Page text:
Did Sylvia Plath exact her revenge? The poetic muse of Ted Hughes was irrevocably affected. But in the end it – she? – was not shocked into silence.


Ted Hughes on wikipedia.

Sylvia Plath on wikipedia.

Prufrock and Other Observations on project gutenberg free e-book

Collected Poems by Ted Hughes on Amazon

Collected Poems by Sylvia Plath on Amazon

photo: London Calling by diegoperez1974 


  1. niall

    Thanks Carina. This is a more interesting reading of his poetry because it’s by him. There are many more in the related videos beside it.

  2. Thank you Niall,by reading you I always learn something new. A coincidence is that Ted Hughes wrote “Crow From the Life and Songs of the Crow”:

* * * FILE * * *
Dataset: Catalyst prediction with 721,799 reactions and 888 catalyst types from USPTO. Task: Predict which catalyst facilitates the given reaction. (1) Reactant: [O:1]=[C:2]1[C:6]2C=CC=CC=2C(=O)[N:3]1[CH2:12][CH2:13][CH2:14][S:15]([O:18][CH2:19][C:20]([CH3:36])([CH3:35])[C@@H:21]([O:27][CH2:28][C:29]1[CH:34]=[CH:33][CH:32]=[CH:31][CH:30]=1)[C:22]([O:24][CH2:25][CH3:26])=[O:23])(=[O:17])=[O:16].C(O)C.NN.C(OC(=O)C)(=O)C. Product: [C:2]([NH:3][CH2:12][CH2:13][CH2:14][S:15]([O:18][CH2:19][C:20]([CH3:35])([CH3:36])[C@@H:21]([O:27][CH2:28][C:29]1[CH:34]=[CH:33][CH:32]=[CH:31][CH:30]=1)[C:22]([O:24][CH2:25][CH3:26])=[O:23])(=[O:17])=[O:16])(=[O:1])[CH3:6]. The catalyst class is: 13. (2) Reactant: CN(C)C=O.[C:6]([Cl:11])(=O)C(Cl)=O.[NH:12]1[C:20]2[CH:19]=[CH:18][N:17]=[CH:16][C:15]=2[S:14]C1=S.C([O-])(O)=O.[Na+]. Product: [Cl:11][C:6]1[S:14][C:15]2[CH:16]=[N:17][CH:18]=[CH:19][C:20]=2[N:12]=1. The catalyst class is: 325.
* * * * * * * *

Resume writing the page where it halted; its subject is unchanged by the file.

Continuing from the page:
The Crow is the most intelligent of birds. He lives in
    just about every piece of land on earth and there’s a
    great body of folk lore about crows, of course. No carrion
    will kill a crow. The crow is the indestructible bird who
    suffers everything, suffers nothing…
    Crow is the bird of Bran, is the oldest and highest totem
    creature of Britain … England pretends to a lion – but
    that is a late fake import. England’s autochthonous Totem
    is the Crow. Whatever the colour of Englishman you scratch
    you come to some sort of crow.
    I found two poems by Ted Hughes reflected on Sylvia Plath.
    here The Horses by: Ted Hughes